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Ben Lively - he ain’t that bad!

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A surprising start to his career could give Lively a leg up on the competition for a rotation spot in 2018.

Philadelphia Phillies v Miami Marlins Photo by Mike Ehrmann/Getty Images

There are sparks.

There are fires.

There are tire fires.

And then, there is the Phillies 2017 starting rotation.

Alright, perhaps I am being bit unfair. Aaron Nola, after his inconsistent beginning of the season, has been a very good, if not ace-like, starter since returning from his disabled list stint in mid-May. But the rest of that rotation? Yeah, it hasn’t been good. Here are some of the gory numbers for that rotation through Wednesday’s games:

  • a 4.95 ERA, 25th in MLB
  • 19.7% strikeout rate, 14th in MLB, but they are 3% away to last place while being 6% from first (put another way, they’re closer to the bottom than the top)
  • 1.51 home runs per nine innings, 25th in MLB
  • 134 home runs allowed, 25th in MLB
  • a .270 batting average allowed, 26th in MLB

Yeah, it has been bad, but some of it had to be expected when the depth that was needed were those that were in the minors, still getting that patented “seasoning” we are always hearing about.

One of those minor leagues, though, has actually been pretty good. Ben Lively, in his 74.2 innings of work, has turned in some pretty decent numbers. The numbers have actually be good enough that out of all the young pitchers vying for a rotation spot in 2018, he should have a headstart on most.

Here are some of the numbers he has posted thus far:

3.86 ERA (5.60 DRA), 14.4 K%, 7.1 BB%, 37.6 GB%, 1.08 HR/9, .283 BABIP

When he was acquired in a very shrewd move by Ruben Amaro from Cincinnati for Marlon Byrd, he was looked at as mostly a back end rotation piece that wouldn’t do much to hurt a team, but couldn’t be counted on for much more. Going through the Phillies’ minor league system, that scouting report kind of stuck. He didn’t have overwhelming numbers, but he usually found himself still out there in the sixth or seventh innings, still giving his team a chance to win. We’re not talking about the old Jack Morris “pitch to the score” method of being a hurler, we’re talking about a guy who rarely blew a game open so badly his team had no shot at coming back.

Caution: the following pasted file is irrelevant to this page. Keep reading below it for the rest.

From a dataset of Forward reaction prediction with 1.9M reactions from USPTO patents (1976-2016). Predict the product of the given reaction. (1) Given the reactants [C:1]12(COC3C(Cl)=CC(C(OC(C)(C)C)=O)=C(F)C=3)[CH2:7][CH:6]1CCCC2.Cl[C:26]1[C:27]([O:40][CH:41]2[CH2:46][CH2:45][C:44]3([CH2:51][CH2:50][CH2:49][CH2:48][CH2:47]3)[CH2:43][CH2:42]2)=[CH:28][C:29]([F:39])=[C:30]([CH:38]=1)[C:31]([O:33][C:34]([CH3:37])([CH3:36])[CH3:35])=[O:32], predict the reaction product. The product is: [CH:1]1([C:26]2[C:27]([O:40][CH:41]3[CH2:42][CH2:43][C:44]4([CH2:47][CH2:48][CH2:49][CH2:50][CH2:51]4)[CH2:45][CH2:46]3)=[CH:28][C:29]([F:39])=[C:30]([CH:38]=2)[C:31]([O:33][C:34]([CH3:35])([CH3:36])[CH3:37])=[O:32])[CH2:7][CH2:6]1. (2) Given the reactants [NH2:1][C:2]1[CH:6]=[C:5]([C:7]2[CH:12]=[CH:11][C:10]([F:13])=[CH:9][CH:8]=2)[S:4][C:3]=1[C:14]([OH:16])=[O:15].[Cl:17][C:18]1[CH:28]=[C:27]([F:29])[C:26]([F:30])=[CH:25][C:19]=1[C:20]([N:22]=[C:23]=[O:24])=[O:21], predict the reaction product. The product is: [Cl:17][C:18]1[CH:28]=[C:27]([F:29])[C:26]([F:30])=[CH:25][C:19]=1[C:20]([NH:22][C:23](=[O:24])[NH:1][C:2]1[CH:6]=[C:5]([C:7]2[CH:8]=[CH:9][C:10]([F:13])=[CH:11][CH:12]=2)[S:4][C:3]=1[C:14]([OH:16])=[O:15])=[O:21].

Now, with his ascendance to the major leagues, he’s pretty much continued these ways. He is the only Phillies starter other than Nola to reach the eighth inning of a game. He owns the only complete game by any starter this season. Of his twelve starts at the major league level, only three have not been of the “quality” variety. He has held his own against good lineups and been very good against bad ones. He has basically been the epitome of a end of the rotation, innings eating starter. It’s more than we as fans could have asked for this early in his career. In the midst of a season in which the starters have struggled to log quality innings, Lively has been almost exactly what the team needs.

Yet when you look at his season with a more educated eye, you see his numbers and know that he is getting by mostly on a string of good luck that might not be too sustainable.

That DRA - yikes.

He’s not striking anyone out, the groundball rate isn’t all that impressive considering his pedigree, and a BABIP that might call for some regression as well. He doesn’t project to be too much better than he already is, which means he would be pretty easily expendable should a better option present itself. Taking everything into consideration, it’s not a profile to get very excited about when discussing the future of the franchise.

For now, though, Lively has given this team exactly what it has needed to close out another arduous season. Management is looking for arms to pitch the last few games, going so far to see what magic Henderson Alvarez still has up his sleeve for a few starts this month. The fact that Lively has been able to give them steady production these last few weeks is valuable in its own special way. Should he close out the season on the same level he is pitching at now, there is no reason to think he cannot have a more solid grip on a rotation spot come February. If he were to be beaten out by superior competition, so be it. At the very least, he might provide a modicum of trade value if a team were to pursue an upgrade this winter. Either way, the success he’s had has benefited the team greatly. Let’s hope he is able to help them succeed in another way heading into the offseason.